On May 12th, the United States, Belize, Germany, Indonesia and Senegal co-hosted the 2nd COVID-19 Summit, which aimed at “redoubling the efforts made at the first COVID Summit”. This Summit comes a month after the COVAX AMC Summit held by GAVI, and a week before the one year anniversary of the G20 Rome Global Health Summit: expectations are high, and the WHO has urged world leaders to make new, substantive commitments.
Indeed, two years after the start of the pandemic, its devastating socio-economic effects are still deeply felt globally, and the global response has not been adequate. The global vaccination strategy is far from track, and unacceptable vaccine equity persists. According to the WHO, only 15% of the adult population in the African continent had been fully vaccinated, and recent data estimates that about 15 million deaths have been associated directly or indirectly with the COVID-19 pandemic.
The pandemic is not over: the international community must continue its efforts to end it, but also to prepare for future health challenges.
We thus welcome the European Commission’s decision to adapt its response to the most urgent needs, and its pledge of €300 million for a vaccine delivery package, €100 million for diagnostics, therapeutics and strengthening health systems, and €427 million for the soon to be set-up Global Pandemic Preparedness Fund. These much needed contributions are crucial to scale up the efforts in the fight against COVID-19 and future threats.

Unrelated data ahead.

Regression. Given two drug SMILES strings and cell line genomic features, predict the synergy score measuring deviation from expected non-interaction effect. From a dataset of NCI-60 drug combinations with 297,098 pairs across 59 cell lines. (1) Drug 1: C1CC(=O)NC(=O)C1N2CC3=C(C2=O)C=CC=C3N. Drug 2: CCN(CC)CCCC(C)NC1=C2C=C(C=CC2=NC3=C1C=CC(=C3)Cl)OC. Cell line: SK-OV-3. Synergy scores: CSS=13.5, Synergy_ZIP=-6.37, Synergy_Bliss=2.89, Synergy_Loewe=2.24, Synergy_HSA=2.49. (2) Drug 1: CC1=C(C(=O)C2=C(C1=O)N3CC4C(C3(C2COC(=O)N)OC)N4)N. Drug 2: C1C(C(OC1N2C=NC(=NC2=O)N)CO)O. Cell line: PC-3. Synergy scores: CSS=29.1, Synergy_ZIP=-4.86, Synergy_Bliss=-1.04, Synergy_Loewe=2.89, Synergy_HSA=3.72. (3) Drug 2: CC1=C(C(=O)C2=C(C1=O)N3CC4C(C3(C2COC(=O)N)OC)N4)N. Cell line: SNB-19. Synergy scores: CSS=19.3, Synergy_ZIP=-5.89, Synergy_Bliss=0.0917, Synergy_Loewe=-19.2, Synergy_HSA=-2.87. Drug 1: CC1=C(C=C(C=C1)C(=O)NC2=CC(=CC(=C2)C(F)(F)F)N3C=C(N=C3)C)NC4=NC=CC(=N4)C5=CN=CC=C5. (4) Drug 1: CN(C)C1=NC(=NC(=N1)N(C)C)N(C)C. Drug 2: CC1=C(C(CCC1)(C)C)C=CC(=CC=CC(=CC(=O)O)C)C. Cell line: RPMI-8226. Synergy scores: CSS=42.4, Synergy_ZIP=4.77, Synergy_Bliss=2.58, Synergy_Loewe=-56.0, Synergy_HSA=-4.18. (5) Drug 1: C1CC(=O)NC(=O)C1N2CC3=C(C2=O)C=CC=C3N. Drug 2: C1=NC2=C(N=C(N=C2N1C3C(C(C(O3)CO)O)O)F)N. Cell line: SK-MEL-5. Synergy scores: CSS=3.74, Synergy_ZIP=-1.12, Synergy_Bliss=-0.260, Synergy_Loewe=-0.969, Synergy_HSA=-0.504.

During this Summit, nearly US$2.5 billion in total were pledged by different donors to advance the fight against COVID-19. These contributions are welcome, but a significant gap still remains to cover the ACT-Accelerator funding needs, thus preventing millions of people worldwide from accessing the appropriate tools to fight the pandemic. We call on the European Commission to scale-up its ACT-A contribution, particularly to support diagnostics and treatments, in order to help closing its funding gap. Diagnostics and treatments are lacking much needed contributions, and are fundamental to help ACT-A deliver on its full promise.
Building resilient health systems and empowering low-and-middle-income countries (LMICs) to develop and manufacture their health tools are the necessary conditions for better pandemic preparedness and response. The agreement between the United States, MPP and C-TAP announced during the Summit is a step forward towards more equitable access to life-saving health products. It sets an example for the European Commission and its Member States, whom we urge to undertake significant policies to foster innovation and favorise access in LMICs.